PITTSBURGH, PA - APRIL 11: Scott Hartnell #19 of the Philadelphia Flyers and Ben Lovejoy #6 of the Pittsburgh Penguins have words in Game One of the Eastern Conference Quarterfinals during the 2012 NHL Stanley Cup Playoffs at Consol Energy Center on April 11, 2012 in Pittsburgh, Pennsylvania. (Photo by Justin K. Aller/Getty Images)
After capping off an improbable 4-3 overtime victory in a game in which they trailed 3-0 -- the third time they had mounted a huge comeback against the Pens in the last three weeks -- the Flyers may be getting into the heads of their arch-rivals from Pittsburgh.
For the Philadelphia Flyers, the 3-0 deficit they faced against the Pittsburgh Penguins at the first intermission of Game 1 of the Eastern Conference Quarterfinals had to feel normal, almost comfortable. After all, the team had erased numerous opposition multiple-goal leads to pull out victories over the course of the regular season.
They had been in this situation so many times before, only to pull together and succeed in the end.
As a matter of fact, the 2-0 Pens lead at the 10-minute mark of the opening frame was the 52nd time in the last 56 games that the Orange-and-Black did not lead the game at that stage of play. That fact just makes the club's resiliency to be able to pull out wins all the more amazing.
Perhaps largest among their emotional, come-from-behind wins were a pair over the Pens within a two-week period late in the schedule. They overcame a 2-0 Pittsburgh lead at the Wells Fargo Center on March 18 to win on a Scott Hartnell goal with 0.9 seconds remaining in overtime, then nullified a 2-0 Penguins lead after the first 4:58 on April 1st in an eventual 6-4 victory at their home away from home, the CONSOL Energy Center.
Even though Pittsburgh had finally won a game against the visiting Flyers in their home arena in a meaningless game on the last day of the regular season -- after five failed attempts since CONSOL opened up last year -- Philly's ability to show no lead is insurmountable had to be in the backs of the Penguins' collective minds.
Wednesday night's series opener reinforced as much.
Although he had yielded a trio of goals, Ilya Bryzgalov couldn't be blamed for the early deficit. The goaltender made several outstanding stops to keep Philly within striking distance when the game could have easily gotten away from the Flyers. Bryzgalov finished the night with 25 saves on 28 Pittsburgh shots.
Danny Briere, seeing his first game action since getting drilled by Joe Vitale on a thunderous late-game, open-ice hit on April 1, notched a pair of goals to bring his team back to within one (the first on a breakaway after clearly being offsides entering the Pens' zone). For Briere -- who has been Mr. Postseason in his time with Philly -- it was his sixth career two-goal playoff game, and fourth as a Flyer. He now has 31 goals and 30 assists for 61 points in 58 playoff games for Philadelphia, and moved past Rick Tocchet into eighth place on the Flyers' all-time playoff scoring list.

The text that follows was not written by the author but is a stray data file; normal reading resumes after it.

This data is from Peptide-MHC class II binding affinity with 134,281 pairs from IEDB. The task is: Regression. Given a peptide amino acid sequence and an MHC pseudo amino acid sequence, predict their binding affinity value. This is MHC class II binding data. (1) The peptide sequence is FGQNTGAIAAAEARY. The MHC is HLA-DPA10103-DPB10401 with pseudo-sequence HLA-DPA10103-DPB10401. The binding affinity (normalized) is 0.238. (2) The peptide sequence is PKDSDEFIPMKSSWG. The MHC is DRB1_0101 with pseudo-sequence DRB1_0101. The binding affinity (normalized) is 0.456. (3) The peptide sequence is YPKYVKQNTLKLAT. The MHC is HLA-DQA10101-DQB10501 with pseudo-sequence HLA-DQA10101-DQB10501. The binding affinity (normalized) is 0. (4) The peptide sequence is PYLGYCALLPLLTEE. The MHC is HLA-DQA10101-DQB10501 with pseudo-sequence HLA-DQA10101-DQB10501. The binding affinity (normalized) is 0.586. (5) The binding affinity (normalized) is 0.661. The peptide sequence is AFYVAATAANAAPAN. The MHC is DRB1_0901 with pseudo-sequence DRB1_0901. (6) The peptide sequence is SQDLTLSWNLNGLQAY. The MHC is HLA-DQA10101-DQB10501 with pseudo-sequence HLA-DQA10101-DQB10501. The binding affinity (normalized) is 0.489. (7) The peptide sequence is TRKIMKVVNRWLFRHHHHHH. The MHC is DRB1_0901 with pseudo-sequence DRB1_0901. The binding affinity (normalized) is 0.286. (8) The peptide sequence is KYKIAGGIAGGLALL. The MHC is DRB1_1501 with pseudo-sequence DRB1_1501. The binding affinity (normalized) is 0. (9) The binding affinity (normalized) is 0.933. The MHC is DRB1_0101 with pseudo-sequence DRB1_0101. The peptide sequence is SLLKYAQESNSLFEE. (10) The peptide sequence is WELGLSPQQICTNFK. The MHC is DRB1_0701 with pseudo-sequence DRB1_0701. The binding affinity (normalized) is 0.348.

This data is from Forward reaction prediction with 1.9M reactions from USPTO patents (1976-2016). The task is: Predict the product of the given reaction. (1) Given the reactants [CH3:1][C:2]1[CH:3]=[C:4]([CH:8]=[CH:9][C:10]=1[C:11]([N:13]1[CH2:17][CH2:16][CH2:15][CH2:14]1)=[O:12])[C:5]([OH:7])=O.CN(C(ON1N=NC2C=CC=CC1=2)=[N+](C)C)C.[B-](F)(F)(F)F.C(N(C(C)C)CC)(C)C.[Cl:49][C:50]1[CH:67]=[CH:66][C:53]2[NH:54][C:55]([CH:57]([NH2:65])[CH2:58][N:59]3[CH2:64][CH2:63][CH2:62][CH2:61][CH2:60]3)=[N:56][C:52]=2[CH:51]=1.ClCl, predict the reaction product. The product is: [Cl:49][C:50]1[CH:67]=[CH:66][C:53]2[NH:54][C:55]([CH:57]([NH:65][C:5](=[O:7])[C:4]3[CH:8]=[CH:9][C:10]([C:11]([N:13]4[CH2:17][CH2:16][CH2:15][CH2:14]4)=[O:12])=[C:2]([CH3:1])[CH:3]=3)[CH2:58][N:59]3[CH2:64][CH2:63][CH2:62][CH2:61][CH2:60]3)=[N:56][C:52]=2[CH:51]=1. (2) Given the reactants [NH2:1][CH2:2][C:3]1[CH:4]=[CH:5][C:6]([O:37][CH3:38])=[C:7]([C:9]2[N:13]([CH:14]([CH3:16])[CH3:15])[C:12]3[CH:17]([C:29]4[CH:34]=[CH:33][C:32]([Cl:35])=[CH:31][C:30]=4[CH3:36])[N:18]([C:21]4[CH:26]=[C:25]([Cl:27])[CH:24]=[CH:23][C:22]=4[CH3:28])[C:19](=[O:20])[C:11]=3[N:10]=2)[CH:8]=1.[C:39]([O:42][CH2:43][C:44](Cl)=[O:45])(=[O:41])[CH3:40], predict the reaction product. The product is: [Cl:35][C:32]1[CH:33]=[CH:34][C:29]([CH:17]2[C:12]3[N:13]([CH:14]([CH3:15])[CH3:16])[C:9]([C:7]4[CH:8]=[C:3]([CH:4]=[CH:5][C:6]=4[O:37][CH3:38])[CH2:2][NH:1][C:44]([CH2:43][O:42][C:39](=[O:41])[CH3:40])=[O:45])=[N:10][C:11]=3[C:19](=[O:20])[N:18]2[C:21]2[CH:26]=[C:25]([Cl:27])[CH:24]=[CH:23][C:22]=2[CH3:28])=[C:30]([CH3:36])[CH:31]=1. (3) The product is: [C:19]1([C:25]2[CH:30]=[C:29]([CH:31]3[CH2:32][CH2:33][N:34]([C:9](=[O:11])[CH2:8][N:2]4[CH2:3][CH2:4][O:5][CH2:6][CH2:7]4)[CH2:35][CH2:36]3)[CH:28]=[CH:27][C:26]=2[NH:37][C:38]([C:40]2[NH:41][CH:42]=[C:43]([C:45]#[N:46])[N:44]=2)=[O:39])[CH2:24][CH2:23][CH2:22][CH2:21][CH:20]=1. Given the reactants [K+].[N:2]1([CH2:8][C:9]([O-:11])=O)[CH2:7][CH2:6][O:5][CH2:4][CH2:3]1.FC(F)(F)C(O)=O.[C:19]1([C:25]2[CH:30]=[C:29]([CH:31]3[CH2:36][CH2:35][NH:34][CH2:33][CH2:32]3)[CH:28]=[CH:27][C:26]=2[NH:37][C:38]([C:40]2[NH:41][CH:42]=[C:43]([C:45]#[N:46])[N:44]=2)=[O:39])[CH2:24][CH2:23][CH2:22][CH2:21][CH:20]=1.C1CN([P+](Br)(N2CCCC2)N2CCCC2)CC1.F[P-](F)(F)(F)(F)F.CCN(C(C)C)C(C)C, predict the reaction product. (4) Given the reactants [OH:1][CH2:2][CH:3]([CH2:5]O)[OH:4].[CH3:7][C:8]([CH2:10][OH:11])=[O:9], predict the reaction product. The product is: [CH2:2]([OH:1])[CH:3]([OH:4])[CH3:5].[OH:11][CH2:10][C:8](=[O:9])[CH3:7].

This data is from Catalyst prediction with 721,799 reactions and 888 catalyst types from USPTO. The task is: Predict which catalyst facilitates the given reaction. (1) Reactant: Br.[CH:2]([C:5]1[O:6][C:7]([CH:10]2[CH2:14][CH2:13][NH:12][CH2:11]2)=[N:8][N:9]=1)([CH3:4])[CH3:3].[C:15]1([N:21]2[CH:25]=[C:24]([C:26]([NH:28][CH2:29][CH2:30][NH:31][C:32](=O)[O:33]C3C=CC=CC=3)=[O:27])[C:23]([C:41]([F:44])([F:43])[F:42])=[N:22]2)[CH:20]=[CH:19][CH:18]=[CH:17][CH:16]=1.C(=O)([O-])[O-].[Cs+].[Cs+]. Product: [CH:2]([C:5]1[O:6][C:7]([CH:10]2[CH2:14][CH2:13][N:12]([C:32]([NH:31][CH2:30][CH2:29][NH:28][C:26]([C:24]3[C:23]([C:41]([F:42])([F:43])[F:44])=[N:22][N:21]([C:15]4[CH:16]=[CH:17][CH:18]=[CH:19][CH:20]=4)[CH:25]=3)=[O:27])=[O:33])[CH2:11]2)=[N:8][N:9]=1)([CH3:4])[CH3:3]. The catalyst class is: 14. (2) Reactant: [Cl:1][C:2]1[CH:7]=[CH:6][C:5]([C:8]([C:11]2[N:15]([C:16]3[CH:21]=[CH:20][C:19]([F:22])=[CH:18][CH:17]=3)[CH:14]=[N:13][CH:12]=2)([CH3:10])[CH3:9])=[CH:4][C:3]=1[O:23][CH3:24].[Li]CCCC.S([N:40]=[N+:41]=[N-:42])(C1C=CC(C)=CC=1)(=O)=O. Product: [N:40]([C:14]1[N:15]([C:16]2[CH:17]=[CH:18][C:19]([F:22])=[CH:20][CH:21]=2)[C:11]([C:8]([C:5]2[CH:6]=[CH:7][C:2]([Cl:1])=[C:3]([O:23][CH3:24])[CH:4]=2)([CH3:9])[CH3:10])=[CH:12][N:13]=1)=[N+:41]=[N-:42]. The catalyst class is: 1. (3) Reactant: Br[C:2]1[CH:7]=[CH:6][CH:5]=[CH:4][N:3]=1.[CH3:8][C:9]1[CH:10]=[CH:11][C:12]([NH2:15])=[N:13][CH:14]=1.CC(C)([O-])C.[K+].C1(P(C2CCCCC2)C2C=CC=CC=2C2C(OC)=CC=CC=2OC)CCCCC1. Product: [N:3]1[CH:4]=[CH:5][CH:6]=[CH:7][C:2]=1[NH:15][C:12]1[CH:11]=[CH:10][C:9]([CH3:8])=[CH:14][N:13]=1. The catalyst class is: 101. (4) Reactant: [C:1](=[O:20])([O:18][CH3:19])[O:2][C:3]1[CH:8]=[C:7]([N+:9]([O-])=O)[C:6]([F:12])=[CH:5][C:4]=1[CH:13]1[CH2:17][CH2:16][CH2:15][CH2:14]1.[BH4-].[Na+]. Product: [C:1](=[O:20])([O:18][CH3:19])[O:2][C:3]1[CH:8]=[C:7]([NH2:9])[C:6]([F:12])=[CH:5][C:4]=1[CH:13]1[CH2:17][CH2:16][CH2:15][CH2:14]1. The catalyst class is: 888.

Shortly after tallying his second goal of the game, Briere nearly popped another home and was very close to recording a hat trick. Marc-Andre Fleury made the stop, and the Philly big game player took a gigantic hit as he skated behind the goal. This time it was Brooks Orpik, who appeared to be launched out of a cannon as he blasted Briere with a high, hard hit into the end boards. Orpik was curiously given an interference minor -- the only infraction whistled against Pittsburgh the entire contest -- and that's when rookie Brayden Schenn got into the goal-scoring act.
Schenn, who assisted on both of Briere's earlier goals -- and another player vilified on the western side of Pennsylvania for a retaliatory shove to the back of Crosby in the highly contentious April 1 tilt -- deftly redirected a Hartnell pass through the slot past Fleury for a power play goal to knot the game with 7:37 remaining in regulation time. In addition to Wayne Simmonds, Schenn is the other half of the return from the Los Angeles Kings in the trade for Mike Richards in late June.
Jakub Voracek is another young piece of the Flyers' puzzle who was acquired by Paul Holmgren the same day as Simmonds and Schenn. The 22-year-old Voracek came to Philadelphia from the Columbus Blue Jackets -- along with the eighth-overall draft pick (which became 19-year-old rookie centerman Sean Couturier) in the Jeff Carter deal -- and Voracek showed his value by coming up with the game-winning goal early in overtime.
It was the first-ever postseason tallies for both Schenn and Voracek, who is becoming a more prominent and consistent contributor for Philly. Including the regular season, he now has five goals in his last seven games and 11 points in his last eight outings.
For the Flyers, it was an extremely hard-fought, emotional triumph in taking Game 1 and wrestling home ice advantage away from Pittsburgh. In the process, the Flyers likely have gained a certain amount of a mental advantage over the Pens. While they still boast one of the NHL's most talented and deadly rosters, you begin to wonder if the club will ever think any lead is safe.
Any advantage that can be gained is enormous in what promises to be a long playoff battle, especially a psychological edge that Philadelphia has earned with three comeback victories against the Penguins in the last three weeks.